State v. Langston C. Austin, 2013 WI App 96; case activity
In this important case the court of appeals holds that the pattern jury instruction for self-defense in cases involving reckless or negligent crimes does not properly apprise the jury that the state has the burden to prove the defendant did not act in self-defense.
Austin stabbed two people during a confrontation on a street and was charged with two counts of first-degree recklessly endangering safety with a dangerous weapon. Though testimony about what led to the stabbings varied greatly, Austin presented enough evidence to raise both self-defense and defense of others as issues for the jury’s consideration. (¶2). Because he was charged with reckless endangering, the trial court instructed the jury with Wis JI–Criminal 801, which integrates consideration of self-defense into the definition of the elements of the offense–in particular, whether the defendant’s conduct created an unreasonable risk of death or great bodily harm and whether the defendant’s conduct showed utter disregard for life. (¶7 n.4). By contrast, Wis JI–Criminal 800 and 805, which cover intentional crimes, explicitly inform the jury the state must prove beyond a reasonable doubt that the defendant did not act lawfully in self-defense, e.g., State v. Head, 2002 WI 99, ¶106, 255 Wis. 2d 194, 648 N.W.2d 413. (¶8).
The Jury Instruction Committee explains that it integrated self-defense into the elements because recklessness requires that conduct create an unreasonable risk of harm, and “[a] risk of harm is not unreasonable if the conduct undertaken is a reasonable exercise of the privilege of self defense…. [C]riminal recklessness or criminal negligence and lawful actions in self defense cannot coexist.” In cases involving the intentional causing of harm, on the other hand, “intent to cause harm and self defense can exist at the same time. Thus, the absence of the privilege is identified as a fact the state must prove in addition to the statutorily defined elements of the intentional crime.” Wis JI–Criminal 801, at 3, n. 1. The state defended the Committee’s approach, arguing that self-defense is a negative defense to reckless or negligent crimes, not an affirmative defense. For example, a defendant raising the affirmative defense of perfect self-defense may be found not guilty even if the state proves the defendant intentionally killed the victim, while an intentional-homicide defendant raising the defense of accident is raising a “negative” defense because the claim of accident, successfully shown, negates the intent element of intentional homicide. (¶13 n.6, citing State v. Watkins, 2002 WI 101, ¶39, 255 Wis. 2d 265, 647 N.W.2d 244).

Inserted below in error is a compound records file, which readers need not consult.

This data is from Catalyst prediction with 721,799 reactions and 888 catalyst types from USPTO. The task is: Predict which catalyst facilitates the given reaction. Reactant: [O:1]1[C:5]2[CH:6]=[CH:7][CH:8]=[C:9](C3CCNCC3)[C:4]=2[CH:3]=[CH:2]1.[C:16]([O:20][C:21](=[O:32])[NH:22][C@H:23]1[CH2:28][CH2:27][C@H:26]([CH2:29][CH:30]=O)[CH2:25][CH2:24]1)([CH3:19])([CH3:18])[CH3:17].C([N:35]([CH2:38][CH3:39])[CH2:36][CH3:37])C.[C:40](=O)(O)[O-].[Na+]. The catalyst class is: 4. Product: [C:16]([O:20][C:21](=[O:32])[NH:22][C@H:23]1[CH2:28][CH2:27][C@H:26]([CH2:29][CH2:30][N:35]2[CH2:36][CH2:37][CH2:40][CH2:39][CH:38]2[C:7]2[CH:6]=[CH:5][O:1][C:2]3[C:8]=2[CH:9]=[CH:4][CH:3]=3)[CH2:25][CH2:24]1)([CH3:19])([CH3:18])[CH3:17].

The court rejects the Committee’s conclusion and holds that Wis. JI-Criminal 801 fails to provide a proper statement of the state’s burden of proof:
¶16 The Committee’s explanation notwithstanding, we believe that when a defendant successfully makes self-defense an issue, the jury must be instructed as to the State’s burden of proof regarding the nature of the crime, even if the defense is a negative defense. See [State v.] Schulz, 102 Wis. 2d [423,] 429-30[, 307 N.W.2d 151 (1981)] (if defense is attack on element of crime, “the [S]tate bears the burden of proving this element beyond a reasonable doubt” and when a negative defense is asserted, “the burden of persuasion cannot be placed upon the defendant without violating his right to due process”); see also State v. Pettit, 171 Wis. 2d 627, 640, 492 N.W.2d 633 (Ct. App. 1992) (If a defendant successfully raises a negative defense, “the burden is upon the [S]tate to prove beyond a reasonable doubt that defendant’s evidence did not negate an element necessary to convict.”).